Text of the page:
One Small Step for an Appraiser; One Giant Step for the Profession of Real Estate Appraising
On August 10, the Arizona Board of Appraisal dismissed the USPAP violation complaint filed by Chase Bank against John Dingeman on initial file review. Why is this newsworthy? Because it represents a major victory for appraisers everywhere. Dingeman, has been fighting strong arm tactics employed by Chase Bank in an attempt to force him to violate Client confidentiality by discussing details about an appraisal on a no-defunct loan that Chase acquired. Dingman took his fight right to the street starting a petition on Change.org and other outlets to share his story with fellow appraisers. We are happy to also report that Dingman, a founding member of the Coalition of Arizona Appraisers (COAA) and an active AGA member, received assistance through OPEIU coordinated discussions with the AFL-CIO relationship with Chase’s Union Privilege Representative in the weeks leading up to these most recent turn of events.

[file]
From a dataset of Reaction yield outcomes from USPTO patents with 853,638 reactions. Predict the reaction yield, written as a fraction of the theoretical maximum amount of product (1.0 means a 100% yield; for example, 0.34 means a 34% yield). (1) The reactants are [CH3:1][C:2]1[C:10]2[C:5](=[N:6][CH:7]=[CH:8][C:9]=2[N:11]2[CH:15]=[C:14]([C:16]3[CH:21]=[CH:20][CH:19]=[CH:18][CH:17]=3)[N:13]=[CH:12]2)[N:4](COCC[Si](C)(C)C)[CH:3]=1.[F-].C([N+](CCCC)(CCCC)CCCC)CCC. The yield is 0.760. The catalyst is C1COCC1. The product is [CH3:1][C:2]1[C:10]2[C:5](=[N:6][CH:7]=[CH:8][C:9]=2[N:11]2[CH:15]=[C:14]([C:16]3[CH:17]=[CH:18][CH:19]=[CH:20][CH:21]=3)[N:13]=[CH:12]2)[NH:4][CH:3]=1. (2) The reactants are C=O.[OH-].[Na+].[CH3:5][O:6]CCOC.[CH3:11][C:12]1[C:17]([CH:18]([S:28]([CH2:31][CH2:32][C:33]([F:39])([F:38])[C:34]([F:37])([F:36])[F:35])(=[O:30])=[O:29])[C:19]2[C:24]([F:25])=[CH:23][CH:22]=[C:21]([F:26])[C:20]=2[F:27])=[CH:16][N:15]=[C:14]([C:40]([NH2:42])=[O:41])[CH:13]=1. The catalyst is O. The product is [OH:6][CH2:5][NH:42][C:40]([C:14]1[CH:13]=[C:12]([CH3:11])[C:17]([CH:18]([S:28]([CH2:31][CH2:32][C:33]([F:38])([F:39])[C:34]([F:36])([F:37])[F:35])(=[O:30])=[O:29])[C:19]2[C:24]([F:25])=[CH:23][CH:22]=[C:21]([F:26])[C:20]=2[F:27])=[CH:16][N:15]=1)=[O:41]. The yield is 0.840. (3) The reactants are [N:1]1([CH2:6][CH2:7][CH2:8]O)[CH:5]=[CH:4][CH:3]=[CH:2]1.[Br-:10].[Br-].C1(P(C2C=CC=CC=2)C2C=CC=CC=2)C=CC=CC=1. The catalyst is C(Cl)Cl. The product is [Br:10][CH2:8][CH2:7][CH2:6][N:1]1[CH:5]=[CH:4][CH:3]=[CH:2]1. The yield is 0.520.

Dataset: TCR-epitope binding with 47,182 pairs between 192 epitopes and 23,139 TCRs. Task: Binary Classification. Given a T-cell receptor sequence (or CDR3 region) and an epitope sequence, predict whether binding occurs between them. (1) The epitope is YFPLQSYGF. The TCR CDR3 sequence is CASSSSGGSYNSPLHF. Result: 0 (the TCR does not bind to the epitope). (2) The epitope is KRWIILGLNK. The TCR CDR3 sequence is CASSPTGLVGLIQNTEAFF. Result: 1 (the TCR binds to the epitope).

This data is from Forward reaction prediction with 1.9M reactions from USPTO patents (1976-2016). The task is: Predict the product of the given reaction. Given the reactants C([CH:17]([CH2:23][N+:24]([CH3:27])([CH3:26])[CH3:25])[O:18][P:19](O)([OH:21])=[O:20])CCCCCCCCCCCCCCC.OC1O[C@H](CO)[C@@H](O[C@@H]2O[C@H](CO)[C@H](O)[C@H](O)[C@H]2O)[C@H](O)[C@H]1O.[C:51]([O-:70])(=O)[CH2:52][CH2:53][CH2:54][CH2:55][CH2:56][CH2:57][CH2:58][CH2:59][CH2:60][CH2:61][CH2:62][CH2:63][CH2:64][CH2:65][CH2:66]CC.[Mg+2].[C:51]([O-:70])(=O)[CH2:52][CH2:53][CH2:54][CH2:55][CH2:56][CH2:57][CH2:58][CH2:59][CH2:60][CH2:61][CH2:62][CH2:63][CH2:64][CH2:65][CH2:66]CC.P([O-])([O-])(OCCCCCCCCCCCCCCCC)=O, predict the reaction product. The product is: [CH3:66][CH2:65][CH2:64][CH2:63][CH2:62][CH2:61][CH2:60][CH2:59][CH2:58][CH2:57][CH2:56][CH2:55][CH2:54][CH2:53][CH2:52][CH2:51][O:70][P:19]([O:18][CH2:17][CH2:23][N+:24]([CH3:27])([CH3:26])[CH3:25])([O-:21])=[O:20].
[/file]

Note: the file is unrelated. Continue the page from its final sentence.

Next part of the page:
Opinions vary widely on this issue, but one thing is clear, appraisers are bound by USPAP and, client requirements, even when a user of the report doesn’t like it. Ironically, even Chase’s own appraisal requirements instruct that the appraiser is not to discuss the appraisal:
“Reporting of Values: During and upon completion of the appraisal, neither the value conclusion nor any other aspect of the valuation should be released to anyone other than JPMorgan Chase Bank’s appraisers.”
Pete Vidi, National President of the American Guild of Appraisers stated